The data obtained from continuous air quality monitoring is used in different ways to help control and eliminate the dangers associated with air pollution. For example, many communities can benefit from real-time air quality monitoring in the following ways:
According to WHO, 94% of deaths linked to air pollution occur in low and middle-income areas. This is because these areas often lack air pollution monitoring programs, making it hard to tell if the laws put in place are combating air pollution equally across cities. In addition to the less stringent air pollution regulations in these areas, oftentime there are more vehicles in these neighborhoods, a high use of inefficient household fuel, and a disproportionate presence of industrial plants and transport corridors; these are all contributors to increased air pollution.
Many underserved communities lacking proper air quality monitoring programs are often near sources of pollution, like power plants and factories. They may also have a higher concentration of vulnerable populations such as children, the elderly, and low-income individuals. Advocating for changes that can improve the air quality in communities that are not necessarily regulatory can significantly impact air quality. By simply providing the correct information, people can be more motivated to take actions that will help reduce air pollution and create a healthier and safer environment.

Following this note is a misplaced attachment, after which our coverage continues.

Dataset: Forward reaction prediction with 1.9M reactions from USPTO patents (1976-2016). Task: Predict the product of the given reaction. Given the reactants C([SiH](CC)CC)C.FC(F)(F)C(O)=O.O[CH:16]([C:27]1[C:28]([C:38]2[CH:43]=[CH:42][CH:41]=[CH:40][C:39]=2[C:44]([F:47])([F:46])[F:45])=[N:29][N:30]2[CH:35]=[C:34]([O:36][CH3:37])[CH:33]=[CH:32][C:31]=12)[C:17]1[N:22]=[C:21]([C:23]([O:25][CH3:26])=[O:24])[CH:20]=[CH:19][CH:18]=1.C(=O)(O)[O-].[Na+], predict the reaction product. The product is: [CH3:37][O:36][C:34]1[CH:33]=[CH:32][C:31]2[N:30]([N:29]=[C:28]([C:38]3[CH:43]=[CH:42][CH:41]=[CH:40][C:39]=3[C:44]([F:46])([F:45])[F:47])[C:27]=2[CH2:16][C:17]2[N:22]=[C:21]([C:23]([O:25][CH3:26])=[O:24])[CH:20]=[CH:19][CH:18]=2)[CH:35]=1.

Air pollution is a significant factor affecting the quality of life as it poses a risk to human health and the environment. It is, therefore, essential to implement programs that constantly check the pollution level in the air to know when the levels have exceeded the permissible limit. JustAir helps raise awareness about the risks of air pollution and provides communities with the tools and knowledge to help keep their air clean. By partnering with us, you will learn about the sensors and monitoring networks that collect air quality data for the public and access information on air quality and health disparities within your community.